De-professionalisation of librarianship and library provision in Suffolk libraries has been going on for years. At the major restructuring (one of many) of around 1990, librarians – that is, those who have studied to achieve a professional qualification, often a degree in the subject – were taken out of branches. ‘Library Managers’ were created to run each branch, usually recruited from the existing ranks of Enquiry Officers. This made some sense as day-to-day management was largely taken off the shoulders of professional librarians, so that they could use their skills as part of a team, serving a number of branches. What it meant in practice, of course, was that there was a marked drop in the number of professionals employed as they left/retired and weren’t replaced and this process has continued. In the CIPFA (The Chartered Institute of Public Finance and Accountancy) statistics which provide comparative provision and measures of service across the country, Suffolk has occupied a very low position in this regard.
By around 2006 after other restructures the largest number of professional librarians in Suffolk libraries could be found in middle and senior management posts (they’ve all gone now), which didn’t seem to require many librarianship skills. The only librarians actually using their professional skills were a handful scattered across the Schools Library Service, Surestart, doing website, information and reference work and under four posts in the Stock Team. Since then, professional stock selectors have been cut in Suffolk and their functions exported to commercial companies employing librarians who select remotely according to formulas. The last we heard there were one-and-a-half professionals in the Stock Team. Now we see further evidence that professional work is being passed to non-professionals and, worse still, unpaid non-professionals. One wonders what would happen if you pitched up at your doctor’s surgery and had a consultation with volunteer “Health Advisor” about your hernia. What could possibly go wrong? Of course, the public’s educational, recreational and cultural enrichment via public library services is different from their medical condition, but the point is still valid.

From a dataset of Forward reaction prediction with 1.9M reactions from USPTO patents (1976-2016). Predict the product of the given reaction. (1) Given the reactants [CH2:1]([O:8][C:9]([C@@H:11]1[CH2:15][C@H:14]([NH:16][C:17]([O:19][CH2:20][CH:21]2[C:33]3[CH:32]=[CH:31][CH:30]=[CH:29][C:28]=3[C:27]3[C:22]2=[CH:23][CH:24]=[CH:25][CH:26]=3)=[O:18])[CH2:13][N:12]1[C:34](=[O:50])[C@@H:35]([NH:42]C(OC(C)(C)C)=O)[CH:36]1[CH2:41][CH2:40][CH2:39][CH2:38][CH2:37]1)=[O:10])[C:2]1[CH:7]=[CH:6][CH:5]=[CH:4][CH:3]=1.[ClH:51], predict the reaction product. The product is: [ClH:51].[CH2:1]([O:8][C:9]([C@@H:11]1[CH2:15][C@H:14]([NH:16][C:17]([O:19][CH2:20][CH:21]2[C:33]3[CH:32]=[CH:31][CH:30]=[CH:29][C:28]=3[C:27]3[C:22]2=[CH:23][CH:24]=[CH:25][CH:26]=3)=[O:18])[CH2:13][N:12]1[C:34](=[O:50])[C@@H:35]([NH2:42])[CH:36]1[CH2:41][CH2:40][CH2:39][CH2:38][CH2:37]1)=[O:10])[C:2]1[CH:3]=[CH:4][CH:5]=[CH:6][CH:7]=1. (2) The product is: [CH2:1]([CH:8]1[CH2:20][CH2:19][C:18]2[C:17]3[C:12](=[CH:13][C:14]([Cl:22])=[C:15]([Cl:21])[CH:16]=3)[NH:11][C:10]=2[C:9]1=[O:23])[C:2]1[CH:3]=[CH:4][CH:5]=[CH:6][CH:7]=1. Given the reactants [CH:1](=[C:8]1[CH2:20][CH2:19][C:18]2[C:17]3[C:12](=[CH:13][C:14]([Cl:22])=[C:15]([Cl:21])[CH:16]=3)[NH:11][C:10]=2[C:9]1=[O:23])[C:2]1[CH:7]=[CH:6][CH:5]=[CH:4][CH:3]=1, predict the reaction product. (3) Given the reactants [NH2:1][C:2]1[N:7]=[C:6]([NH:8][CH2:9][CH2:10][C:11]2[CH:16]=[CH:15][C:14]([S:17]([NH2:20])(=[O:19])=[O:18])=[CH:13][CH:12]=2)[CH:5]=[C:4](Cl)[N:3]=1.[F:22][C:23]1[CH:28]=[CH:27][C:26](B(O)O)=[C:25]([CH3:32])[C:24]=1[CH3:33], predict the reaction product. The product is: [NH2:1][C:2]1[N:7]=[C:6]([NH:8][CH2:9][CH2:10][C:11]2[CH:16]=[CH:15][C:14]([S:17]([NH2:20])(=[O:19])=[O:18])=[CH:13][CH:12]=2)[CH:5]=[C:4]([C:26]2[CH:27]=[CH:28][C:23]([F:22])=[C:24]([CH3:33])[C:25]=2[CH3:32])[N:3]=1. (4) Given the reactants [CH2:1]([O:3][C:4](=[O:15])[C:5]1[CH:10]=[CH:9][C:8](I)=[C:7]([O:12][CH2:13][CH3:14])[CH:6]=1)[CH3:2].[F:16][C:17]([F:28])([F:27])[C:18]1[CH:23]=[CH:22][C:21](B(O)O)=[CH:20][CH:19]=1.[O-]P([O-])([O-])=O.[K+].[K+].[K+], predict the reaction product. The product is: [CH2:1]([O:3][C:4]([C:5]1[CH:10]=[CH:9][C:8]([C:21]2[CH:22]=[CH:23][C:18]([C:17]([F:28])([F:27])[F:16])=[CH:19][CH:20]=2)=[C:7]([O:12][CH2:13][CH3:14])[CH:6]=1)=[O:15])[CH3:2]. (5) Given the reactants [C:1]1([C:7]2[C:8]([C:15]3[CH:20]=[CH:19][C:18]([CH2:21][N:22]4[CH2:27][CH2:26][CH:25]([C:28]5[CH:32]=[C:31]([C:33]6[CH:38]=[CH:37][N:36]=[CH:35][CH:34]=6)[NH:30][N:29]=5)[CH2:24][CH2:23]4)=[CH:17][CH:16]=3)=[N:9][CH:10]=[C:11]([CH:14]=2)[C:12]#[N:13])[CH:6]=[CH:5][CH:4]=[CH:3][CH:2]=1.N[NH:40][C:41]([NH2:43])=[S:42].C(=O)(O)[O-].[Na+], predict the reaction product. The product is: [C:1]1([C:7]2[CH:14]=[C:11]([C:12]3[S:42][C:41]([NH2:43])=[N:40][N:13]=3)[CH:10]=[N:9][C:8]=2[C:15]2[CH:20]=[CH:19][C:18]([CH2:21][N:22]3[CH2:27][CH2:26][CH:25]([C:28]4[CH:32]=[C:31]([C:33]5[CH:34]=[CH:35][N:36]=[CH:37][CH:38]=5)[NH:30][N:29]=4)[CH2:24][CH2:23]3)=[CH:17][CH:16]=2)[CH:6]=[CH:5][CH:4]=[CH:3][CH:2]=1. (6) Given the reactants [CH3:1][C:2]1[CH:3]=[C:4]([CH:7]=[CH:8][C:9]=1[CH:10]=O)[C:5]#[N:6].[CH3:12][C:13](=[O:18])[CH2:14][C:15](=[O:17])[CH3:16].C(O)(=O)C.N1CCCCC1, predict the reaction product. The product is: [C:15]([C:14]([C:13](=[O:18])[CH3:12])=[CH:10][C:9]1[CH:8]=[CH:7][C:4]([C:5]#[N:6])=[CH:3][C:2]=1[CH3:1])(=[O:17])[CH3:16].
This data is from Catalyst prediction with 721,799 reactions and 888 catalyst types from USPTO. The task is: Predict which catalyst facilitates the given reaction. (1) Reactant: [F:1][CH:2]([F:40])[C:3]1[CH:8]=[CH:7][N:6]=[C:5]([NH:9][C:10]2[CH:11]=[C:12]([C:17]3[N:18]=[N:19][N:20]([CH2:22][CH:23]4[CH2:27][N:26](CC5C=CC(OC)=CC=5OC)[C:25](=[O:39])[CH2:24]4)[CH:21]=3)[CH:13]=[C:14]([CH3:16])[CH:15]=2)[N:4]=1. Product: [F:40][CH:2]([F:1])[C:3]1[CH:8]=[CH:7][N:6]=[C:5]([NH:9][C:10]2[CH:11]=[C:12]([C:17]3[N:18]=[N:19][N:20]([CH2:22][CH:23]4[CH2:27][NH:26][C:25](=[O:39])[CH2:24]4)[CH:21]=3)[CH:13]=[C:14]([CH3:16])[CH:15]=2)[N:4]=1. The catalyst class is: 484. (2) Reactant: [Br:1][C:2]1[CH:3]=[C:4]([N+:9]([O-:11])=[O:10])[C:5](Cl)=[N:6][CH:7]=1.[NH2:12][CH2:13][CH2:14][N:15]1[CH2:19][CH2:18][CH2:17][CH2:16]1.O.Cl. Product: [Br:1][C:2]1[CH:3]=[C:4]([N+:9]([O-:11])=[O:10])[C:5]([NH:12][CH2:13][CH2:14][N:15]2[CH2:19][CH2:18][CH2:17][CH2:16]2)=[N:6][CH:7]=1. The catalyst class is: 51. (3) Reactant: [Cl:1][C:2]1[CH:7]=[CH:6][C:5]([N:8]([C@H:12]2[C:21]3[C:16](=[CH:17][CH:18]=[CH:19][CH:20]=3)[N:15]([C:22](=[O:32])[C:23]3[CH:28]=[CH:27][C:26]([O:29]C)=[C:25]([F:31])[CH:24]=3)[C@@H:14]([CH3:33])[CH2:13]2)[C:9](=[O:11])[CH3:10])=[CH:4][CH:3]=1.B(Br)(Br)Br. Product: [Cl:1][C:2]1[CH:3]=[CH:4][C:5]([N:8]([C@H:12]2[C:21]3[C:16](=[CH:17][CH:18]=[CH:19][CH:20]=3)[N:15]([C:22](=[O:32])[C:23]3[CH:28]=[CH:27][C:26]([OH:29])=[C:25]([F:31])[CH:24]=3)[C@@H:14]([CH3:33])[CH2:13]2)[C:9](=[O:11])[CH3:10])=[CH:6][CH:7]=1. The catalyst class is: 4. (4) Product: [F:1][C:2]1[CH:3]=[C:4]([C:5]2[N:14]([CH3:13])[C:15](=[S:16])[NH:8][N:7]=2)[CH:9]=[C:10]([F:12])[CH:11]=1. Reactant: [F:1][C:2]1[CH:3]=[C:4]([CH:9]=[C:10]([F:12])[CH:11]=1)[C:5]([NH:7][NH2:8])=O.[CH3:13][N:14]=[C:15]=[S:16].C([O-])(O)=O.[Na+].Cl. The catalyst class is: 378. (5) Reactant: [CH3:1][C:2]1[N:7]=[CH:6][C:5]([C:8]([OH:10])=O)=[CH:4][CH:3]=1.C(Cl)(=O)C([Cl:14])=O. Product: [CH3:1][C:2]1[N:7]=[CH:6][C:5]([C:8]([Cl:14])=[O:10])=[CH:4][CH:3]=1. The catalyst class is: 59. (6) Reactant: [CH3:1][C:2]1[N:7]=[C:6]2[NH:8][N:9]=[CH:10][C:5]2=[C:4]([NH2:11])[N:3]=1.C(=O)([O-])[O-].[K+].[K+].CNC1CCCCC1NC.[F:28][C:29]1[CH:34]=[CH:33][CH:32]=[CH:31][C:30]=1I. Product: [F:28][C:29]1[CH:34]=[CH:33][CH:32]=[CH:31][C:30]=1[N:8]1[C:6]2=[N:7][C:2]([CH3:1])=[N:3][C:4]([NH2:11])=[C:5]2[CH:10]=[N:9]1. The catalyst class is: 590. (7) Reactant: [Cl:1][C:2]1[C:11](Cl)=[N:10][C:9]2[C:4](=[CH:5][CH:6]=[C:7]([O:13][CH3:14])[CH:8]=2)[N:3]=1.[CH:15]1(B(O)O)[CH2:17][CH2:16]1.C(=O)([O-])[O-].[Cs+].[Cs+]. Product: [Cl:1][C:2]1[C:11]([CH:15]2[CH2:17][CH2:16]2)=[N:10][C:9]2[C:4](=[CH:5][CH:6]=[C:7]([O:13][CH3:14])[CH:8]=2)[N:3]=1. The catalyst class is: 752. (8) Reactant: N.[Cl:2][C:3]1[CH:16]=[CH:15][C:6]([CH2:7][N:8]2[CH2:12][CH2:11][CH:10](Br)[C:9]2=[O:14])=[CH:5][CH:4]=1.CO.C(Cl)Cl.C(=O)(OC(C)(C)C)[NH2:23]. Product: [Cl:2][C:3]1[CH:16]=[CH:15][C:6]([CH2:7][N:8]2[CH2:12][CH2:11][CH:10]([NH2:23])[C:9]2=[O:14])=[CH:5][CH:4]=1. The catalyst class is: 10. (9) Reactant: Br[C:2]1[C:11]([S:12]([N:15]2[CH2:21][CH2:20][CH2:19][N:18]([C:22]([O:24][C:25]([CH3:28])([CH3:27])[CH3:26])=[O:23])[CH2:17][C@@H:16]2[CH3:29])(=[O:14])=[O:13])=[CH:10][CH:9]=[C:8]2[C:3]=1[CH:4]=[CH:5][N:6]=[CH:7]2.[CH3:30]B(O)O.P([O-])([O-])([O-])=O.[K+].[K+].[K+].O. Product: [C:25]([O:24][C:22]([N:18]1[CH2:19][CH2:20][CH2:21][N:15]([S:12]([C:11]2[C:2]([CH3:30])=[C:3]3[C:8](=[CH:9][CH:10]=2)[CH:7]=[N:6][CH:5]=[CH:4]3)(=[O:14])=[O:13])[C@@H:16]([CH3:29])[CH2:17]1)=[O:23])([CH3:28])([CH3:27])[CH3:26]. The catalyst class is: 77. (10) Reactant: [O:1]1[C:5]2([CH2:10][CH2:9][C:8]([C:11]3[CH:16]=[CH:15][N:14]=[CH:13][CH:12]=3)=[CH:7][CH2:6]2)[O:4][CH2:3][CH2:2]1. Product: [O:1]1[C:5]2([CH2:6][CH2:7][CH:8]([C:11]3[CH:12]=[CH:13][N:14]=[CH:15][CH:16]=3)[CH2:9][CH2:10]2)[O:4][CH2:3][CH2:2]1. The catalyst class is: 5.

The driver in all this is, needless to say, cutting costs – “efficiency savings” sounds better. Saving the rather modest salary of a professional librarian is always going to be tempting for senior managers. However, the ‘innovative’ and ‘imaginative’ use of unpaid, unqualified ‘stock advisors’ does have its problems. Someone has to train and manage the output of the people who are offering suggestions for stock. Presumably the one-and-a-half Stock Librarians. Does the introduction of unpaid volunteers imply that the stock procurement process put in by the county council is inadequate?
This looks like an example of volunteers replacing paid staff, something the IPS said it wouldn’t do. Indeed job losses as illustrated by this example mean that fewer salaries are being paid to properly employed staff and therefore no proportion of their salaries is available to be transferred to others in buying local goods and services. This policy prolongs the recession. If volunteers can do this work, how many of the other paid jobs in Suffolk libraries will disappear? Perhaps we’re being paranoid in thinking that:
volunteers choosing stock = poor choices = fewer loans = good reason to close a branch?